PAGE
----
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Asset Management Program tools and practices we use to develop the CIP are aligned with industry best 
practices and guide our investment decisions.  

The Employee Suggestion Program encourages employees to look for innovative and creative ways to 
save money and work more efficiently. Employees who submit specific solutions or improvements that 
reduce costs or have overall benefit to OWASA are eligible to receive cash awards or other special 
recognition if their ideas are accepted and implemented.  OWASA also provides an Outstanding 
Achievement Award which may be earned by any employee or team of employees who accomplish an 
achievement that significantly benefits the organization.  

OWASA’s Mentoring Program is a voluntary program which connects employees at all levels of the 
organization and provides the opportunity to share personal and professional “lessons learned”, provide  
organizational insight and learning opportunities.  

Performance Measures & Results 

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Open positions filled with internal candidates: 24 since 2010 (136.5 total positions); 5 in 2015  

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Skill-based promotions: 17 since 2010 (136.5 total positions); 4 in 2015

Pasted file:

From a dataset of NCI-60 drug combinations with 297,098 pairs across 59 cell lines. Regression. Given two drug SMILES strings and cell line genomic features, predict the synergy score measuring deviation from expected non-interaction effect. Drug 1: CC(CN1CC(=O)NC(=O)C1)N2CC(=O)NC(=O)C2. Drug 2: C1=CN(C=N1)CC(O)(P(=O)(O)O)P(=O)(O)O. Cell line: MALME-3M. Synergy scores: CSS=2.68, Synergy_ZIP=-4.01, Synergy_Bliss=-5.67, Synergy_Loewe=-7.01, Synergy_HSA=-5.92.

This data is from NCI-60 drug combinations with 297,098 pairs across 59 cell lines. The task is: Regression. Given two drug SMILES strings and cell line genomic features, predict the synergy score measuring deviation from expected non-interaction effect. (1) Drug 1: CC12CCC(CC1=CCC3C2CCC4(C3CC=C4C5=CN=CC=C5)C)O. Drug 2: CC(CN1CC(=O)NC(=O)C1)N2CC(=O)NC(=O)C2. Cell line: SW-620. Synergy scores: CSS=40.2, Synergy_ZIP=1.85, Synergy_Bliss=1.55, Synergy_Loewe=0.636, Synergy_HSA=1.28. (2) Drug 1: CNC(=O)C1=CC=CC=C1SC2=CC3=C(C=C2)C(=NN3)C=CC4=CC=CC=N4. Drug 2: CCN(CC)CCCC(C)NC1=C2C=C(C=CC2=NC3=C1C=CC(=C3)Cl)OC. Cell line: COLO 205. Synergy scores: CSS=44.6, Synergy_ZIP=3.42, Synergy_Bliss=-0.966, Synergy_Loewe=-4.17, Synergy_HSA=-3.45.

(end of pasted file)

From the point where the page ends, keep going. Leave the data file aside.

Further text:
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Average tenure of OWASA employees: Currently, the average tenure for  

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OWASA employees is 12 years and the average tenure for the Wastewater Treatment plant staff 
is 14.6 years.  

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KPI report published every month: Since May 2010, OWASA has published a Key Performance 
Indicator (KPI) report, posted it to our website, and sent it directly to our staff and Board.  

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Number of employees that have completed How2OWASA: 68 employees have completed the 
How2OWASA program since 2011  

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Percent of employees that complete safety training: Average completion rate for safety training 
in 2015 was 81%  

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Example of After-Action: Review OWASA made changes in training, communication protocol, 
and instrumentation set-points following a mistake made in dosing hypochlorite into the 
reclaimed water system.  

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Safety Incident Rate: For the past two and a half years, OWASA has maintained a safety record 
above and beyond its goal of a 3.5 incident rate.  

 

ENERGY EFFICIENCY  

 

Indication of management commitment (e.g., energy efficiency standard operating procedures; 
board/executive management energy efficiency policy, including quantitative goals developed 
and shared with stakeholders)  

 

Energy audit/benchmarking conducted to identify priorities for energy efficiency improvements  

 

‘Energy teams’ established and individuals empowered within the utility for energy efficiency 
activities (e.g., an “energy advocate” or “energy champion”)   

 

Energy management-related training provided to plant staff 

 

Utilization of energy conserving operational methods (e.g., optimization of primary 
sedimentation to reduce utilization of pure oxygen) 

In 2015, The OWASA Board of Directors set the following goals to lead OWASA’s Energy Management 
Program: